Ken said...

Tawa, thanks for dropping by; and your dissertation is very helpful - saved me a lot of time.

Did you know of the 2 debates above that Crossan had with James White? (including the one with Borg vs. White and Renihan)

CD-Host said...

Just to throw in my $.02 as a skeptic. I think traditionalists make a huge mistake in freely grouping history of religions type thinking like Walter Bauer, Bultmann and arguably Borg with more classical liberals like Crossan particularly when it comes to the resurrection. For traditionalists a real being experienced a real resurrection. For Bauer a mythical / imaginary being experienced a "real" resurrection in the world of myth.. For Crossan a real being dies in the real world and a myth emerged about his resurrection. Those are two very different critiques.

Ken said...

CD Host,
I apprecite that distinction between Bauer, Bultmann, Borg and Crossan.

Are you saying Bauer, Bultmann, and Borg didn't even believe Jesus existed? "mythical/imaginary being" ??

I thought they all thought Jesus existed and died like Crossan, but can you point me to a source that proves that?

But, even if that distinction is true; they are still all basically in the same camp vs. believers who believe not only that Jesus existed and died on the cross, but was virgin born, did miracles, and rose from the dead in time and space-history, and taught everything the gospels and NT says He did and means everything the NT says He claimed and taught.

CD-Host said...


Are you saying Bauer, Bultmann, and Borg didn't even believe Jesus existed? "mythical/imaginary being" ?

I don't think they would say anything quite that strong. What they would say is that the gospel accounts and later Christian accounts have little if any tie to a historical individual. So for Bultmann the meaningful source of Christianity is the Gnostic redeemer myths not a historical Jesus. To what extent a or multiple historical persons are combined as sources of the Gospel message isn't his focus. As far as a source, that's more or less the theme of the debates in Kerygma and Myth.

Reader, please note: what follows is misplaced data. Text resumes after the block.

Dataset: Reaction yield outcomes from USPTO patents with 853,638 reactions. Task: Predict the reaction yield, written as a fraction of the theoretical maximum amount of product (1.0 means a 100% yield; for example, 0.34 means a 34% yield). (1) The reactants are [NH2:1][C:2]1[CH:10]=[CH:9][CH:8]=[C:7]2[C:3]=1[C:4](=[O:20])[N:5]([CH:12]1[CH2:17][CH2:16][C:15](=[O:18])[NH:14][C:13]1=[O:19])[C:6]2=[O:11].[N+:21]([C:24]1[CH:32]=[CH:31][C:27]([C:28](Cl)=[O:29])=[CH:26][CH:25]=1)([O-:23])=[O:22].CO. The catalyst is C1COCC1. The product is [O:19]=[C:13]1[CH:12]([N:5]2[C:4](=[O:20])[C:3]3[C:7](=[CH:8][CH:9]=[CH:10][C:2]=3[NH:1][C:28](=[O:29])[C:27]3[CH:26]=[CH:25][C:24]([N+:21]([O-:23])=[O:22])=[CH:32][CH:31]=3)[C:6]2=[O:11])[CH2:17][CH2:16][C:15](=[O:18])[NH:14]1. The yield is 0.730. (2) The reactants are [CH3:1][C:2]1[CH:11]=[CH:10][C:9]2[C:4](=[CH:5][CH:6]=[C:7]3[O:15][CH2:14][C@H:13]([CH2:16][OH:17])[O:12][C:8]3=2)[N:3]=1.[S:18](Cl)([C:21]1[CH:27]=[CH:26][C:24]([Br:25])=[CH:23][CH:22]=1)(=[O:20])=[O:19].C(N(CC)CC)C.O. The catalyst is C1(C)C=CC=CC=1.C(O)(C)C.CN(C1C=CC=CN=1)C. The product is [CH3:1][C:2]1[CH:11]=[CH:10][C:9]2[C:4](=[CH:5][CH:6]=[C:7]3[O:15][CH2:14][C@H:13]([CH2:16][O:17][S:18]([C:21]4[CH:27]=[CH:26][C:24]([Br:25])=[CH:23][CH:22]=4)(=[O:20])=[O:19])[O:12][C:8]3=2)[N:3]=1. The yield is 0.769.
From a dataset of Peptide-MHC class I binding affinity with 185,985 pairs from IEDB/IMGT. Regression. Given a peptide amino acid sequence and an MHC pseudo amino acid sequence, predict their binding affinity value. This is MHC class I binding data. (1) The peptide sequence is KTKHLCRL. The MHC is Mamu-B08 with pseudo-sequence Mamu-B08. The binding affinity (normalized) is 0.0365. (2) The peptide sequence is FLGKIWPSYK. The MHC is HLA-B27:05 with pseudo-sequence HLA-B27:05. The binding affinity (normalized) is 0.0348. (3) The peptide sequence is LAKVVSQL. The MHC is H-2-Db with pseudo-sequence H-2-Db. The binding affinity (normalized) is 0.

Bauer (Orthodoxy and Heresy) similarly argues for Christianity's origins from Gnostic mythical characters. So again he might believe there might be some vague shadows of a historical Jesus but the dominant source are Elijah, heavenly melchizedek, Seth... not some 1st century Jewish radical. For Borg (The Meaning of Jesus : Two Visions) Jesus' original followers see him as a sage speaking the voice of Sophia. He's nether a messianic claimant not an eschatological figure.

As for them being in the same camp, my point was I don't believe that's true. Two entirely different opinions are present, they aren't the same. I agree neither one of them believes what you believe, but that's not the same thing as saying they believe the same as each other.

Ken said...

They are all pretty close to each other's views of Jesus; almost anything goes except orthodox faith and that miracles and theological revelation are a part of real history also.

Thanks for all the specifics. Trying to figure them all out is very boring and also very difficult; like trying to pit a wet noodle to a wall, to use an over-used expression.